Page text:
(Bloomberg Opinion) -- Nord Stream 2, the planned Russian natural gas pipeline to Germany across the floor of the Baltic Sea, is the latest front in the growing conflict between Europe and the U.S.
The Wall Street Journal reported Thursday that President Donald Trump is demanding that Germany drop Nord Stream 2 as one of the conditions of a trade deal with Europe that wouldn’t include high tariffs on steel and aluminum.
The U.S. has long been opposed to the pipeline, citing Europe’s energy independence and the needs of Ukraine, whose role in gas transit from Russia would be undermined by the new route. This week, a U.S. official raised the possibility that the pipeline would allow Russia to install listening and monitoring technology in the Baltic Sea. That claim is a stretch as Nord Stream 2 is designed to run parallel to an existing Russian pipeline, Nord Stream 1, which Russia could easily use for espionage.
Europeans have long suggested, however, that the U.S. government’s motives might not be altruistic. The 2017 Countering America’s Adversaries Through Sanctions Act lays out the U.S.’s opposition to Nord Stream 2 right next to a clause requiring the administration to “prioritize the export of United States energy resources in order to create American jobs, help United States allies and partners, and strengthen United States foreign policy.” To German officials, U.S. attempts to halt Nord Stream 2 are part of an effort to boost U.S. liquefied natural gas exports, which accounted for 5 percent of Europe’s LNG imports in 2017.
U.S. exports are so tiny because because transportation costs make American LNG more expensive than energy from the Middle East. It’s also at least 20 percent more costly than pipeline gas from the Russian producer Gazprom. And even if the price differential were eliminated, Germany needs all the gas it can get from any source as it phases out nuclear and coal power plants.
Chancellor Angela Merkel realizes that Nord Stream 2 is politically problematic. As an offshore project, it’s not covered by European Union energy legislation, and that bothers officials in Brussels. Some Eastern Europeans, especially Poles, are dead set against the pipeline because they see it as a way for Russia to increase its influence. Also, their experience with Gazprom has been largely negative. But Merkel has focused on the Ukraine aspect as the morally trickiest: The impoverished nation stands to lose at least $2 billion a year in transit fees if Gazprom bypasses it and only uses the Nord Stream and Turkish Stream pipelines, as it has threatened to do.
German Economy Minister Peter Altmaier has traveled to Kiev and Moscow in recent weeks to try to hammer out a deal that would allow both Nord Stream 2 and the Ukrainian gas transit system to function. There have been no leaks from his talks, but they must have been successful enough, as Merkel traveled to the Black Sea resort of Sochi on Friday to meet with President Vladimir Putin, where Putin promised to continue the transit of gas through Ukraine “if it’s economically viable.” This departure from previous Russian rhetoric opens a path to a deal.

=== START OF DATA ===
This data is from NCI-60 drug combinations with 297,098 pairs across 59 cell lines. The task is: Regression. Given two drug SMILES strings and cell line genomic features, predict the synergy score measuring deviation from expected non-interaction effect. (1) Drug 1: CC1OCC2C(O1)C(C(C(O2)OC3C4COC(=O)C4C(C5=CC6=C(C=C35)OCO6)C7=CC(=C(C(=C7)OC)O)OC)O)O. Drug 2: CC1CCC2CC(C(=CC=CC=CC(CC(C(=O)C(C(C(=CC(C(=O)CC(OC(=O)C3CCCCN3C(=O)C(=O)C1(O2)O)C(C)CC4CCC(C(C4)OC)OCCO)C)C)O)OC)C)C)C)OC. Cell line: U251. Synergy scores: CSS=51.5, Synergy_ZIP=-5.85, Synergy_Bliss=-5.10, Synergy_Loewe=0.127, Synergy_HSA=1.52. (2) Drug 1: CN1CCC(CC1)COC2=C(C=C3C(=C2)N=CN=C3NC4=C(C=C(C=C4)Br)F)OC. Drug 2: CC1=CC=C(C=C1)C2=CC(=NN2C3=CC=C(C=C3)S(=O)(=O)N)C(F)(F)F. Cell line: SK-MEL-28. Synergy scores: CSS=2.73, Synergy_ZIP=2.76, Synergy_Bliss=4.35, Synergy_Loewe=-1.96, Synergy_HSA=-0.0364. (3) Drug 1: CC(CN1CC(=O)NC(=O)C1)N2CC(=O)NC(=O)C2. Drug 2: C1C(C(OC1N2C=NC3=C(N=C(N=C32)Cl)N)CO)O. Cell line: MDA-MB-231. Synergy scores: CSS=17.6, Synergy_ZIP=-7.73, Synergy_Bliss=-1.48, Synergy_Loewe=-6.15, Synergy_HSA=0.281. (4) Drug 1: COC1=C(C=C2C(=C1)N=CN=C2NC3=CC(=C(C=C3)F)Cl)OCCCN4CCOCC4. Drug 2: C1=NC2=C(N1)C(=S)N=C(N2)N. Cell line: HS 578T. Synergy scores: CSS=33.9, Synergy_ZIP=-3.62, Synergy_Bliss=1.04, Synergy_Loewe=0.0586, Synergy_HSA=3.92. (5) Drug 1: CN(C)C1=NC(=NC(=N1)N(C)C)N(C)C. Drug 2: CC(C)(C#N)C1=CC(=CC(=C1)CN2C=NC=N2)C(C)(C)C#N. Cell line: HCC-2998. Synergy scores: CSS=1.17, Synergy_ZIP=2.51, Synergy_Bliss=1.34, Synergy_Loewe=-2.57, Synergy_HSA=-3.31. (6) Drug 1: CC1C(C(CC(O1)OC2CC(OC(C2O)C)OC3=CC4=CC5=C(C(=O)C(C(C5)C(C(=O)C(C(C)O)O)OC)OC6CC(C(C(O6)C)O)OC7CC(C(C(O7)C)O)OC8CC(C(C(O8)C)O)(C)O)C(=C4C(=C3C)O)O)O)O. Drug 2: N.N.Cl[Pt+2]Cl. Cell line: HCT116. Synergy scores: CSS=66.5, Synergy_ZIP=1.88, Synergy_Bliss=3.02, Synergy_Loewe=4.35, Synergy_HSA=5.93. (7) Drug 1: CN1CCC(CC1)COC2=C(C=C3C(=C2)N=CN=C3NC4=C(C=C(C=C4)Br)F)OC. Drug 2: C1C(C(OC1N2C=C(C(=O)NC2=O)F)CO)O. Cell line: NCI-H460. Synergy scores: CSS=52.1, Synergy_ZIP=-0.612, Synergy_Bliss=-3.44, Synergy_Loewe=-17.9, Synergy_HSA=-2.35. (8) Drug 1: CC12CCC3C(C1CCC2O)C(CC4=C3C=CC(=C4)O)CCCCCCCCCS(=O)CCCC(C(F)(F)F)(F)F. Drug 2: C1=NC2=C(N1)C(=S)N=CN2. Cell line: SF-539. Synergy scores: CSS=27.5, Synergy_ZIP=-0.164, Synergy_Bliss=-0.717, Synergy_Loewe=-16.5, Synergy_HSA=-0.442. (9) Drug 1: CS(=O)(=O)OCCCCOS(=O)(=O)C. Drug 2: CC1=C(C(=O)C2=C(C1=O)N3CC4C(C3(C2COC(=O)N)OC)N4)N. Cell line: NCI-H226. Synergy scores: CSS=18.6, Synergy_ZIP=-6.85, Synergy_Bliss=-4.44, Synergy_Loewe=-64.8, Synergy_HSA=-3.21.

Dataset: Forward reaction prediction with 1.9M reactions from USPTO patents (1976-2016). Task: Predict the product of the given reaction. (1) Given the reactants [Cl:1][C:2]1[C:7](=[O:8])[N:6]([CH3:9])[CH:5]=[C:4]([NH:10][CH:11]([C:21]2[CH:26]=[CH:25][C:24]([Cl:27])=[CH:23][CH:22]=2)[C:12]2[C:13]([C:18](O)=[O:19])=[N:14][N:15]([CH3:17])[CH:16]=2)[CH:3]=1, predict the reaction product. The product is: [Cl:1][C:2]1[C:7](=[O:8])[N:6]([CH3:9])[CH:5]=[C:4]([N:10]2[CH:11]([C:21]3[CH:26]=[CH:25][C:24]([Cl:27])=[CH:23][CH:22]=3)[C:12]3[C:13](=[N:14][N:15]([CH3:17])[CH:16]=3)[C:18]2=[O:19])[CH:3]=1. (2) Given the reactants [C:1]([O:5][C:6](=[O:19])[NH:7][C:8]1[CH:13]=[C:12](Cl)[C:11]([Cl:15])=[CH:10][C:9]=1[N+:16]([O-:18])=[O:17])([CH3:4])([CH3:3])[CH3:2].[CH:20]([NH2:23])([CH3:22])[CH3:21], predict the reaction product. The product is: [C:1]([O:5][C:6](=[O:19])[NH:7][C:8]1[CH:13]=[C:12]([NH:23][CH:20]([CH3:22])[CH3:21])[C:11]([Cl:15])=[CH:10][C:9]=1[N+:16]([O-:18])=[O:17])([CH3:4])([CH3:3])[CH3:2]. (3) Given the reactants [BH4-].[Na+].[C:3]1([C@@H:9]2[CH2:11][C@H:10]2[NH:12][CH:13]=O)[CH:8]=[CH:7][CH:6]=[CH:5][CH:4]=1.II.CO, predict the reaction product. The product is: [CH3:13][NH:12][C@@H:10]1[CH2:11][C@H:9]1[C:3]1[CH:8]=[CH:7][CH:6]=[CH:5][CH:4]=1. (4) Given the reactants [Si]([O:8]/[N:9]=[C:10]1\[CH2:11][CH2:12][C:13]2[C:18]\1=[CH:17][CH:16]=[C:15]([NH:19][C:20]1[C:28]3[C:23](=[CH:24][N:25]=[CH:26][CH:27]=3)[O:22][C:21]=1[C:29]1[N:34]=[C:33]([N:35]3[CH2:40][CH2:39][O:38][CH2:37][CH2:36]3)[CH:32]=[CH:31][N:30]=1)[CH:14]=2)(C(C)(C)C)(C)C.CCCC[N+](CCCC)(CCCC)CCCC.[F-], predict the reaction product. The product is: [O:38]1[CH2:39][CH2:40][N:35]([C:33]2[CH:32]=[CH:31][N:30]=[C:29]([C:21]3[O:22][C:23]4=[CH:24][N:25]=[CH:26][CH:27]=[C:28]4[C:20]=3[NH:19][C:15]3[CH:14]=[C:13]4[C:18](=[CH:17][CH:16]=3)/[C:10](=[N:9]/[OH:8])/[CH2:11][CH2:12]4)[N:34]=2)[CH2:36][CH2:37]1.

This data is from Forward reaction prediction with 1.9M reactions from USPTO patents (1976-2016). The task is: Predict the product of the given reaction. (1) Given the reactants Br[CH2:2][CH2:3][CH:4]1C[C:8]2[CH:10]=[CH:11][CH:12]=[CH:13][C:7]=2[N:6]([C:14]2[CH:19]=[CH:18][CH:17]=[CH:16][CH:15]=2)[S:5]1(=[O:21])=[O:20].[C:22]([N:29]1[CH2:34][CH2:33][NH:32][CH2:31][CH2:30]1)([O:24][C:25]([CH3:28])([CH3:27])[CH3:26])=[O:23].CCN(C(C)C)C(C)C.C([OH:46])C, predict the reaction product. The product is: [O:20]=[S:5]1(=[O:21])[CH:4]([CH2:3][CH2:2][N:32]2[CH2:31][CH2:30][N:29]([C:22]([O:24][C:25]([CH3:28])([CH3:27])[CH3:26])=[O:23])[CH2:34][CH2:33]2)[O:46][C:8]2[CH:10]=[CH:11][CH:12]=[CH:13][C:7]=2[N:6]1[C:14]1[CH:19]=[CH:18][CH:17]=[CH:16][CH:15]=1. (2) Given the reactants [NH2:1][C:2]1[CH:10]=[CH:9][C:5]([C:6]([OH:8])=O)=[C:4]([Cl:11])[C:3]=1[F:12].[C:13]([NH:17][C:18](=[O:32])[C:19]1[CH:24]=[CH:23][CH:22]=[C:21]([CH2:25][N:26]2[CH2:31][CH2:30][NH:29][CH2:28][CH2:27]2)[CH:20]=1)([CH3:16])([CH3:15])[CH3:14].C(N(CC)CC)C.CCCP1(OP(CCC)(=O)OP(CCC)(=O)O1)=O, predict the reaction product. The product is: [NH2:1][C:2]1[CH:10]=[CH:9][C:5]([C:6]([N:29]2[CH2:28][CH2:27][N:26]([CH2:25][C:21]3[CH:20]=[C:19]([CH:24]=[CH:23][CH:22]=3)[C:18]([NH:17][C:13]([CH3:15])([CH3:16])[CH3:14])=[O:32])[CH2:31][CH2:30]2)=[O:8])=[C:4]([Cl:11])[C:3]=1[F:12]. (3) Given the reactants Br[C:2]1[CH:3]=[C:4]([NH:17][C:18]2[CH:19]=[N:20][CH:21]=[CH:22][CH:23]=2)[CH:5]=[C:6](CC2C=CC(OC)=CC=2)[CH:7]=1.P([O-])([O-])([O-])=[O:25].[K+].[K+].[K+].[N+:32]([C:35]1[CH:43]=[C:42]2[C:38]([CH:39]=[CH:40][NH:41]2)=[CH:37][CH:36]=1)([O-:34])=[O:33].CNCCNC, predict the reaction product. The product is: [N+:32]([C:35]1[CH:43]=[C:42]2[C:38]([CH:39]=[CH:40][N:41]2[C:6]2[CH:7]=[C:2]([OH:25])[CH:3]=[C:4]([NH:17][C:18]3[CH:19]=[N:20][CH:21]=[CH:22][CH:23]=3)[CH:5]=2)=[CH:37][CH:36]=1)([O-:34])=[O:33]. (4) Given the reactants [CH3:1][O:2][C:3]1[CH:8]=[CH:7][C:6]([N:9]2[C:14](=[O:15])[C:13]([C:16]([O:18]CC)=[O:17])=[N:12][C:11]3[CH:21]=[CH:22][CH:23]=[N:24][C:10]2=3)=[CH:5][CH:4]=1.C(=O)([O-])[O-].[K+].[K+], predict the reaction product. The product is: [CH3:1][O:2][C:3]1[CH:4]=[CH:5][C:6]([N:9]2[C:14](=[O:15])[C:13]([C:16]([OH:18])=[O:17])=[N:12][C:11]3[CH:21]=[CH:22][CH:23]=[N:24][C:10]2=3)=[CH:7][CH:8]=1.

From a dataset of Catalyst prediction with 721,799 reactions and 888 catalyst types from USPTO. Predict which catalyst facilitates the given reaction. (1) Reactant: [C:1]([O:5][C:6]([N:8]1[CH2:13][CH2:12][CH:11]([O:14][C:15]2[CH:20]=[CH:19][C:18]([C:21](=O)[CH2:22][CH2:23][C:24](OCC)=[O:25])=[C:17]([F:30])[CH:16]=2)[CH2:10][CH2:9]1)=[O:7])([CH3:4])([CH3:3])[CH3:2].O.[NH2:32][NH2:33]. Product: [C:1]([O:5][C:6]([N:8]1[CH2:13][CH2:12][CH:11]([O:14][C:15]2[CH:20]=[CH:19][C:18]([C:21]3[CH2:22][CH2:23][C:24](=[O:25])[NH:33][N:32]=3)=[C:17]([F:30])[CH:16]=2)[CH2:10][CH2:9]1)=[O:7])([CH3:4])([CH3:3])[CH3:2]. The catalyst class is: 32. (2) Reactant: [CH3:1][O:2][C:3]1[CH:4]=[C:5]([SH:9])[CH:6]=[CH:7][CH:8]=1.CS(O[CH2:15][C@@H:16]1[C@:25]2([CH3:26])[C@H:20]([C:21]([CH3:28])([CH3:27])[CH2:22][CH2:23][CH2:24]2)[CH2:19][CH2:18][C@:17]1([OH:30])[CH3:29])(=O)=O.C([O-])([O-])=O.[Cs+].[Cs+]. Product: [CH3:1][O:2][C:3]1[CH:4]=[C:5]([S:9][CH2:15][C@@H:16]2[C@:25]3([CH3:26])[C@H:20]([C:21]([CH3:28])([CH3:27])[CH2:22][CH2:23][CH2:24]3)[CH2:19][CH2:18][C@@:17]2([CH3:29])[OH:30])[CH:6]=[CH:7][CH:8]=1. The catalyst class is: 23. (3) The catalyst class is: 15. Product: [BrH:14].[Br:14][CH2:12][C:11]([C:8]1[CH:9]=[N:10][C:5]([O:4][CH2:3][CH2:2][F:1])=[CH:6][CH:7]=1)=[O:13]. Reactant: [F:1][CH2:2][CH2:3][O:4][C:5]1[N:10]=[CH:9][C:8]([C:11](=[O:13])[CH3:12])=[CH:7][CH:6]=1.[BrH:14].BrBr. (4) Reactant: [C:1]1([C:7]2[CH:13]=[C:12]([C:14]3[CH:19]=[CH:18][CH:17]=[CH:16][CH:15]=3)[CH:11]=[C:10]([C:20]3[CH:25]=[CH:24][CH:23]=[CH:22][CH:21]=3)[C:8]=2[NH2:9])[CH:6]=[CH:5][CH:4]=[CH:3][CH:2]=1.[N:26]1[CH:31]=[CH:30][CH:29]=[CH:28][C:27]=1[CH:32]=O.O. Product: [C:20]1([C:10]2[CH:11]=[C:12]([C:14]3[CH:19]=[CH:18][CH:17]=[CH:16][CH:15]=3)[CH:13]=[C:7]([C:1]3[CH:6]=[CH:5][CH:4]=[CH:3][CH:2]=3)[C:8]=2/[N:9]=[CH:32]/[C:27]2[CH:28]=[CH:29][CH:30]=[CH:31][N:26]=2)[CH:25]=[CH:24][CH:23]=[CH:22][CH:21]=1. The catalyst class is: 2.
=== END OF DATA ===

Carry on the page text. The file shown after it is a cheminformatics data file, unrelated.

That makes U.S. interference all the more unwelcome and likely counterproductive: It irritates German and European officials without making them more pliable.
“It’s especially important to me that we don’t get into a wholly unplanned and unstructured contest on three, four, five fronts around higher tariffs, higher sanctions and mutual mistrust,” Altmaier told ARD TV on Friday. “When the U.S. says ‘America first, we’ll put our economic interests in the foreground,’ we should also consider that Europeans must also define our economic interests.”
The EU has already taken a tough stance on Trump’s tariffs. “We will not negotiate with the sword of Damocles hanging over our heads,” European Commission President Jean-Claude Juncker said on Thursday. At a summit in Sofia, EU national leaders agreed on a similarly intractable position on preserving the nuclear deal with Iran that the U.S. is exiting. The EU is activating a so-called blocking statute to protect European companies from exterritorial U.S. sanctions for doing business with Iran.
In addition to these conflicts, the U.S. has threatened sanctions on European companies involved with Nord Stream 2, including powerful multinationals such as Royal Dutch Shell, Austria’s OMV, France’s Engie and Germany’s Uniper and Wintershall. Now, even EU officials and national leaders who have no particular love for Nord Stream 2 are on the side of Germany. Meanwhile, the German government shows no fear of U.S. sanctions, just growing aggravation. “This is a further burden for the trans-Atlantic relationship,” Peter Beyer, the Foreign Ministry official is in charge of coordinating that relationship, said on Friday.
If the U.S. really cares about Ukraine and European energy security, it should let Germany and its EU partners hammer out a deal with Russia and Ukraine. The Europeans are grown-up enough not to hurt themselves, and they are perfectly capable of dealing with Gazprom, which derives 62 percent of its revenue from Europe. And European countries are even more interested in a stable Ukraine than the U.S. is: The country is on the EU’s border, and its citizens enjoy visa-free travel to Europe.
The Trump administration, however, seems happy to multiply disputes with European allies, expecting them to cave on all contentious issues. But even though the EU has often appeared weak and ineffectual, it can also be stubborn, and the more pressure Trump brings to bear, the more it will push back.
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